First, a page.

• 10Nov

    Multiplayer Mode of ‘MW3′ continues supremacy

    THOMAS KEATING ’13| Entertainment Editor

    In a videogame market saturated with modern military shooters, the “Call of Duty” franchise still manages to beat the competition. This is especially true in the multiplayer modes, the aspect that the “Call of Duty” series is known for. As the newest installment in one of the best-selling and top-rated franchises in video games, “MW3” has a tough legacy to live up to.

    Many would argue that “MW3” is just a barely updated version of 2009’s “Modern Warfare 2.” To an extent, they’re probably right; the graphics, physics, weapons and even some maps seem to be copied and pasted from “MW2.”

    But then again, why would it have to be different? The franchise is clearly successful, and too much change would be fixing something that isn’t broken. And what it does change is hit-and-miss.

    The highlights of “MW3”s game modes are the death match variants. “Team Deathmatch” and “Free-for-all” modes are where you’ll probably be spending most of your time with the game. Other than a few minor tweaks, the death match variants stay true to the COD formula, which few players will complain about.

    After the superb death match variants, objective game modes (modes in which killing opponents isn’t the only goal, e.g. capture the flag) are a flat-out disappointment. If there was anything that the Call of Duty series needed to change from previous titles, it was objective modes. Team play is essential to win objective games, but there is no real incentive to be a team player, as killing opponents is a far more lucrative way to gain experience points (more on that later). Most players in objective games seem to treat it as another death match game, so they just run around shooting anything that moves. This means that anyone trying to actually go for the flag, bomb, or other objective gets shot instantly (and accidentally throws the controller across the room in a fit of frustration, in my case).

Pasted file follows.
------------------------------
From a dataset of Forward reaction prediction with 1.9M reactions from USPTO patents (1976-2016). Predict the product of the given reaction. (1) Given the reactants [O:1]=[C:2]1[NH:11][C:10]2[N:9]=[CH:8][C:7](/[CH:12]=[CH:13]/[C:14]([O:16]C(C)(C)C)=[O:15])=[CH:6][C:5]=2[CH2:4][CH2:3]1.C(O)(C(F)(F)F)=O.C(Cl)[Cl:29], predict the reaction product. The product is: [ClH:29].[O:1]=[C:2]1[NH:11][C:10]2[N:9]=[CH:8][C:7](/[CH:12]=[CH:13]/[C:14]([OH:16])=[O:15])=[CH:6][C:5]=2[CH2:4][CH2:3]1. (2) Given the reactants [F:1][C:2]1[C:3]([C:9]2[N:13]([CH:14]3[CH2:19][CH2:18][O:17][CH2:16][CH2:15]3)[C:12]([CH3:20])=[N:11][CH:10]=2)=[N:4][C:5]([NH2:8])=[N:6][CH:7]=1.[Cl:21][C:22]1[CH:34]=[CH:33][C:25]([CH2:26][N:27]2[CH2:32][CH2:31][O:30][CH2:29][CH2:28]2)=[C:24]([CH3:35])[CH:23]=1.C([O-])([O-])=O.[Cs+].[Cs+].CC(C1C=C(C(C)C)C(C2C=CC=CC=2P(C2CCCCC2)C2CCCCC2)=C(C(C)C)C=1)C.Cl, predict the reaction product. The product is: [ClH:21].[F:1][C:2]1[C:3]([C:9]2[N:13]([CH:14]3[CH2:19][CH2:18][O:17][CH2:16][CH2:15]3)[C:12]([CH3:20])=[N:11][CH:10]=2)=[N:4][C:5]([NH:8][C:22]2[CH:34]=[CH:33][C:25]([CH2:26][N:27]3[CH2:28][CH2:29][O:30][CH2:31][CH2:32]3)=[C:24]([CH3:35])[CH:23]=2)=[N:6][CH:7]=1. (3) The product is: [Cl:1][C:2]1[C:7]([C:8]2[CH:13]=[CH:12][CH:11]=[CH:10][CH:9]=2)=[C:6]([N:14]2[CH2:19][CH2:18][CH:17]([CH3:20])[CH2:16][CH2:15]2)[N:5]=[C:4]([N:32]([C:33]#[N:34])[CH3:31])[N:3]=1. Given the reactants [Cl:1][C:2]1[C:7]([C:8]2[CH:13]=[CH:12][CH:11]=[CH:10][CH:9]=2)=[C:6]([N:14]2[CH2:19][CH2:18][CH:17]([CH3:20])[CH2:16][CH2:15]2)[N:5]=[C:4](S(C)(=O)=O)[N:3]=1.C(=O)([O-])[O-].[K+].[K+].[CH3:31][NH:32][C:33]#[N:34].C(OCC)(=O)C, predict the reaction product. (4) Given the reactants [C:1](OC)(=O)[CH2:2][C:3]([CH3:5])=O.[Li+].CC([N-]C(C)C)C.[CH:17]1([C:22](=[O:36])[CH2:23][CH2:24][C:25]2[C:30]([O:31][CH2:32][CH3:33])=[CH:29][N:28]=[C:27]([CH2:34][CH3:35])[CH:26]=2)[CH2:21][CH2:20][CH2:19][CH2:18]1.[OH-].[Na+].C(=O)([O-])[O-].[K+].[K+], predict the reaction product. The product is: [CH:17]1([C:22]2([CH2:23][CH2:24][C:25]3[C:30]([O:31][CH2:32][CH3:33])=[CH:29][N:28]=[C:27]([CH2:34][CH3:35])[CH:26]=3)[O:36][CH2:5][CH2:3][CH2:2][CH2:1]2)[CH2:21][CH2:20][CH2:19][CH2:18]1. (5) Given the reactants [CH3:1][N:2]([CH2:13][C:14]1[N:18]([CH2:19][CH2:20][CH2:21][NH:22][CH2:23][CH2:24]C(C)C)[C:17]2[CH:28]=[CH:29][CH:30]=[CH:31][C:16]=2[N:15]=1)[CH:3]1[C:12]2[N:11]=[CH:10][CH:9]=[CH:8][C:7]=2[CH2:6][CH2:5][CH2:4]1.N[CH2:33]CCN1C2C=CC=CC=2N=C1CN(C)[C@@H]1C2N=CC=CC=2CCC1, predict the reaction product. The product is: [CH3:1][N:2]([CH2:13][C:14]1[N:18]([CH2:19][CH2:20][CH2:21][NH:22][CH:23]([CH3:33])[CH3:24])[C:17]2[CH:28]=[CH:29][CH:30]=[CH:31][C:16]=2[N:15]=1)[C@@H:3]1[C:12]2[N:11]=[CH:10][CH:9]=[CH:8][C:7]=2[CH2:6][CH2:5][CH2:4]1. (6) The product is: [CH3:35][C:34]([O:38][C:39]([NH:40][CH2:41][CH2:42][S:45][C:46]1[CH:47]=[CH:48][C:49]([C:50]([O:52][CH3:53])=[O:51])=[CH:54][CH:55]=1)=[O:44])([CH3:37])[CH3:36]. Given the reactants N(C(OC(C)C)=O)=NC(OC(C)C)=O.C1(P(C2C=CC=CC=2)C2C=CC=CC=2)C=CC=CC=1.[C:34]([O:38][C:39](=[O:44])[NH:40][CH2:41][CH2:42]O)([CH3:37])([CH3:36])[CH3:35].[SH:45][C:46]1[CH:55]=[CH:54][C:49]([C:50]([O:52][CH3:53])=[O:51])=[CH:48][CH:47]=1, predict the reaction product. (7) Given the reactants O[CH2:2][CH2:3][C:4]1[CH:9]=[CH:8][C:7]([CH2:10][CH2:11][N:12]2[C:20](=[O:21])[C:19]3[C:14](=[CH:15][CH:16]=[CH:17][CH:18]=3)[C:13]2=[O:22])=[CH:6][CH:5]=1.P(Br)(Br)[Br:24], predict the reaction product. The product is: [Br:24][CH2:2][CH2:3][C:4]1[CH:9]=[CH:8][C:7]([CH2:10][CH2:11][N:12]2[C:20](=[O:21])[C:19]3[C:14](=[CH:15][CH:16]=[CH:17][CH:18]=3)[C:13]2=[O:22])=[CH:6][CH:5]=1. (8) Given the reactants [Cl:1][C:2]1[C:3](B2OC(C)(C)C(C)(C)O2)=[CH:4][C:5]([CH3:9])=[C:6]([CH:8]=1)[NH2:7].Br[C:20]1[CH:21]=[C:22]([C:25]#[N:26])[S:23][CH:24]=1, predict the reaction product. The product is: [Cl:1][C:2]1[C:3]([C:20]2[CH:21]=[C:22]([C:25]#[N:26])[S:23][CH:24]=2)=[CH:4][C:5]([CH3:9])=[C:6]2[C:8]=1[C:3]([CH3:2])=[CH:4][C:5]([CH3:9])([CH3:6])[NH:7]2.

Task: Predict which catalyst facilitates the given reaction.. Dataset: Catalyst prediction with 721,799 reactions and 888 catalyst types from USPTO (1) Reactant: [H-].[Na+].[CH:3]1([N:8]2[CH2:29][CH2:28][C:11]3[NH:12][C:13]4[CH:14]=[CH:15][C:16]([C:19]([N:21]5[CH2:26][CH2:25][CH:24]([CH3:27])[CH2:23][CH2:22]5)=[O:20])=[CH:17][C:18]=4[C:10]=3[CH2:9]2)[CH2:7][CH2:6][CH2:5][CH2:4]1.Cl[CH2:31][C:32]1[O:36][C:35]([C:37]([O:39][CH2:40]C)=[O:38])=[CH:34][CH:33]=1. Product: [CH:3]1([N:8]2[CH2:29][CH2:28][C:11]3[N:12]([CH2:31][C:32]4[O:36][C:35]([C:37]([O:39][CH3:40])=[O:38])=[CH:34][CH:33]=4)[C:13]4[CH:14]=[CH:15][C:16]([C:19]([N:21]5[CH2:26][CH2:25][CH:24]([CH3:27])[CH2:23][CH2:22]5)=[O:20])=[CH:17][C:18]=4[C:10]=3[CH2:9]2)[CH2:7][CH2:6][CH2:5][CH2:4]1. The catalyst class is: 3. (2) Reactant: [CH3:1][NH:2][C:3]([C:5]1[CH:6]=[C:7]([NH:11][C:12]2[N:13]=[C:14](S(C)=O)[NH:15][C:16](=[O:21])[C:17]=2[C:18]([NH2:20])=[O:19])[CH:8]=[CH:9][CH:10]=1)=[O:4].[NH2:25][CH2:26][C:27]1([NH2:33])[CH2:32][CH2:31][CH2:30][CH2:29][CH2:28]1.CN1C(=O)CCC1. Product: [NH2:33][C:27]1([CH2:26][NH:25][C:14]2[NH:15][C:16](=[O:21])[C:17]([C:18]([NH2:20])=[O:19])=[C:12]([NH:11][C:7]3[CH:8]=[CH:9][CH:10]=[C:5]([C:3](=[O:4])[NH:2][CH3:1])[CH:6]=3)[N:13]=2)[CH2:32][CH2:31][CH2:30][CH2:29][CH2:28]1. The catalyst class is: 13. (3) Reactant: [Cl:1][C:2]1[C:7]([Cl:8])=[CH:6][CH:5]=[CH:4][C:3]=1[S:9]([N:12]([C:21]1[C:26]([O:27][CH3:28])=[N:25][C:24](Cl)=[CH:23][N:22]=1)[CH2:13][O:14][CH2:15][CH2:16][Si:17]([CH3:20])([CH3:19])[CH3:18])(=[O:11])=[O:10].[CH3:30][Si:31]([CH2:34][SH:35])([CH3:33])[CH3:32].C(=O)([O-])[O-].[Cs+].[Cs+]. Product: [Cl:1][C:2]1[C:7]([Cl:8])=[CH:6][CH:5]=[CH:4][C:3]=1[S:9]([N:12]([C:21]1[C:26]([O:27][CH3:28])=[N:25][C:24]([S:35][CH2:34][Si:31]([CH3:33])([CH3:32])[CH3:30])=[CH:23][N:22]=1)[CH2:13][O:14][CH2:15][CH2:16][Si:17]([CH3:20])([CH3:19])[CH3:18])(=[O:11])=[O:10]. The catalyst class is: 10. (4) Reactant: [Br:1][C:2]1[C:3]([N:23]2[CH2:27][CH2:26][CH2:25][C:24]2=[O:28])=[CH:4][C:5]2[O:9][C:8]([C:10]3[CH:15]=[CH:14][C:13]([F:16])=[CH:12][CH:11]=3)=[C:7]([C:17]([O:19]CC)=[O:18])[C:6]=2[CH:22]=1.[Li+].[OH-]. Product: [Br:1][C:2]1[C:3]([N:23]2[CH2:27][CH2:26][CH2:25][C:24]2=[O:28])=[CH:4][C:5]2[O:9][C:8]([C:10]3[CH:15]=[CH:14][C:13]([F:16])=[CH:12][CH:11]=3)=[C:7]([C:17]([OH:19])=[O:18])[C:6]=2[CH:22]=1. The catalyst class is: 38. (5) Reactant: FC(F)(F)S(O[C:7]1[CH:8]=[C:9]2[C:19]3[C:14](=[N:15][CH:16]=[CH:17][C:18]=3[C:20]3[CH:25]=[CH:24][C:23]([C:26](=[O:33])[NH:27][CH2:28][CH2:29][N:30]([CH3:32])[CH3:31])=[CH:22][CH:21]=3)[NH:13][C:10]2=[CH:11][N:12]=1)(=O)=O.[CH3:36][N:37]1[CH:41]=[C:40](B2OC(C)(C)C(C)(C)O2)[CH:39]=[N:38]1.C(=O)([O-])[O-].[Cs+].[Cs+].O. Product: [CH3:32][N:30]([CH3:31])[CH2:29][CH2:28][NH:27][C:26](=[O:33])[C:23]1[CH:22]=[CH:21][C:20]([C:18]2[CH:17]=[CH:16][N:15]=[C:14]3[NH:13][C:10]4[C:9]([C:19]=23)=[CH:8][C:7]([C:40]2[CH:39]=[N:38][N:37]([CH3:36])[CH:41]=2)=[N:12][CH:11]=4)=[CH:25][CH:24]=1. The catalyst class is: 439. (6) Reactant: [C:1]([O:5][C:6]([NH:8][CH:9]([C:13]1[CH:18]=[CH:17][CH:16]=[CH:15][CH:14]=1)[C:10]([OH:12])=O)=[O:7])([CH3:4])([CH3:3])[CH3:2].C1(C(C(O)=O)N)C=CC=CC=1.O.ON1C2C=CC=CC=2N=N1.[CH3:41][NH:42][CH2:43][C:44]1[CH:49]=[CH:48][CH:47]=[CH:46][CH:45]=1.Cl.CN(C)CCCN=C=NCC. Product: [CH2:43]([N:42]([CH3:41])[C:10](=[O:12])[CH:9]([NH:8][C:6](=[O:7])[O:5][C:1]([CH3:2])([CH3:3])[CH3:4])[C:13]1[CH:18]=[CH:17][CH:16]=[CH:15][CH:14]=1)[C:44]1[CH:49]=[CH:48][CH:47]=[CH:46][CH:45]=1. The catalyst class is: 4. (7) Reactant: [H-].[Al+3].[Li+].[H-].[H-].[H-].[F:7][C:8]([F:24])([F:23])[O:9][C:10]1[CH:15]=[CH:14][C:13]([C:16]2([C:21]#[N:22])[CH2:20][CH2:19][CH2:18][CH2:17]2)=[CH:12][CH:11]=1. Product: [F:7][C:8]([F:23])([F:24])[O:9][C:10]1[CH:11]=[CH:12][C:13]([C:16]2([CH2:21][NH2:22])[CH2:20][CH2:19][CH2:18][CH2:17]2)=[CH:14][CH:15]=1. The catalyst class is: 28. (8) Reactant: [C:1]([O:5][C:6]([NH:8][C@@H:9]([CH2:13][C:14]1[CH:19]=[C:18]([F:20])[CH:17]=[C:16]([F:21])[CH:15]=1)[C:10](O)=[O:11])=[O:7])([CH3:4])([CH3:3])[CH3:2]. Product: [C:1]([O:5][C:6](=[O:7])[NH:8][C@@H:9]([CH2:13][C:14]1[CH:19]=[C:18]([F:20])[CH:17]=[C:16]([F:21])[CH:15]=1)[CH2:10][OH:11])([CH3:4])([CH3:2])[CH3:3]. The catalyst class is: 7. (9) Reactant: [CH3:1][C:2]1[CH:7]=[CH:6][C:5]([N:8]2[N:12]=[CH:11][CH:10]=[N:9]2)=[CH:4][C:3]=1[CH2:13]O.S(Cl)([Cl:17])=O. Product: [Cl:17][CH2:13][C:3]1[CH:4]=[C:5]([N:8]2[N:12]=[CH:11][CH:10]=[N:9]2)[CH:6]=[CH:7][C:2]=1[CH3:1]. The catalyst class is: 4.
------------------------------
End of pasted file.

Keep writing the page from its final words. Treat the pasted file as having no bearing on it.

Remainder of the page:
The only objective game mode that doesn’t end in rage and broken controllers is a new mode called “Kill Confirmed,” in which you have to kill an enemy and then get his dog tag in order to get full credit for the kill. This mode adds an interesting dynamic to the game, because you have to be in close proximity to your opponent in order to score any points.

    What’s especially fun about “Kill Confirmed” is that, if you or a teammate dies, you can still pick up dog tags that the enemy didn’t pick up; in other words, you can steal kills back from opponents if they don’t pick up your dog tag. “Kill Confirmed” allows for an objective game mode that is still based on kills, so the traditional problem with objective modes is no longer a factor.

    When you’re releasing a game that is incredibly similar to its prequel, it’s always good to have some new content. Sixteen brand new maps fill this need for new content pretty well. Although some maps feel like re-skinned versions of maps from previous games, most feel fresh and new.

    Because I’m talking about new content, I should also mention the guns. Although there are few new weapons, the amount of attachments, scopes and customizations is incredible. MW3 could keep a gun-nut entertained for days on end. In fact, there are so many unlockable customizations that you’ll be hard-pressed to go through a match without gaining at least one.

    Overall, “Call of Duty: Modern Warfare 3” has an addictive multiplayer that only falls short in the area of objective modes. Even though it doesn’t change much, it still has that winning formula that fans know and love.

    Grade: B+

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    To read the review on the single player mode, click here.

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